You may get sued big time if you aren’t careful with what you upload to Unsplash
Unsplash has in a short time become a major player in the photo-sharing industry. 174,000 photographers have uploaded images to the site. The platform this month boasts 5,000 views and 27 downloads per second. (PER SECOND!) People download images for blogs, classes, and other purposes, but also for commercial use. There is a big debate in the industry asking if Unsplash is good or bad, but it is not what I want to talk about today. Today I want to talk about the legal risks you face when you upload work to Unsplash. Not as the end-user, but as the photographer.
Photographers use Unsplash for exposure because of the enormous traffic the site generates. A company may hire a photographer for commercial assignments or simply want to license a high-resolution version of an image it found on Unsplash.
Unsplash is very easy to use. The photographer simply uploads an image to the site and artificial intelligence will analyze the image and add keywords. Since Unsplash isn’t run like an ordinary stock-photo corporation, there are some pitfalls involved in uploading images to the platform. The photographer risks litigation.
If I want to upload an image to 500px for licensing where a model is in the frame, I have to fill out a model release form. Even if it’s me. Even if I have my back to the camera. The company can now sell the image because it is on the safe side. It is on the safe side because the paperwork is fine. Unsplash, however, doesn’t require model releases. The photographer is responsible for the paperwork. If, for example, the photographer has a person in the image without a model release, he (or she) is exposed to litigation. In particular, if someone downloads the image and use it for commercial purposes. One of the persons in the image may come after you. They may come after the company, but they may also come after you, the photographer.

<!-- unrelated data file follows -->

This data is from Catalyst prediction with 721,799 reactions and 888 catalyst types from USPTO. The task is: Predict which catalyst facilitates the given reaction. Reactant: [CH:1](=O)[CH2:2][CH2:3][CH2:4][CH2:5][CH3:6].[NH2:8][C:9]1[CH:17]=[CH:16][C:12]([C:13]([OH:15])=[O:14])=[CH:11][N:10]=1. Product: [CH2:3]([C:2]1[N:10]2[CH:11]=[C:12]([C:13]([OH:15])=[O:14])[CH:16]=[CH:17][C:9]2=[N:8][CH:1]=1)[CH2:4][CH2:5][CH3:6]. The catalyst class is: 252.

Here is the relevant bit from the Unsplash license: “To upload a photo, the photographer agrees that they have the proper releases (model, trademark, etc.) needed to submit the photo on Unsplash, released under the Unsplash License. … You are allowed to use a photo of a public structure as long as you do not infringe on any trademarks.”
If you were worried about Releases, wait till you get to the Trademarks bit. Trademarks and brands constitute a much bigger risk. Let’s say I am uploading a cityscape for licensing to 500px. They will not accept the image before I have cloned out company neon signs, trademarks and brand names. A company owns the rights to its brand or trademark. The majority of the big brands take this very seriously. In plain words, it can cost you tremendously if a brand finds its logo or something which represents the company in an image you have uploaded to Unsplash.
Professional photographers have plenty of experience with licensing, and know how to avoid the pitfalls. Amateurs, on the other hand, know less about the risks involved in uploading images to a site like Unsplash.
To sum up, I am not telling you not to use Unsplash, I am telling you to get your paperwork in top shape if you do.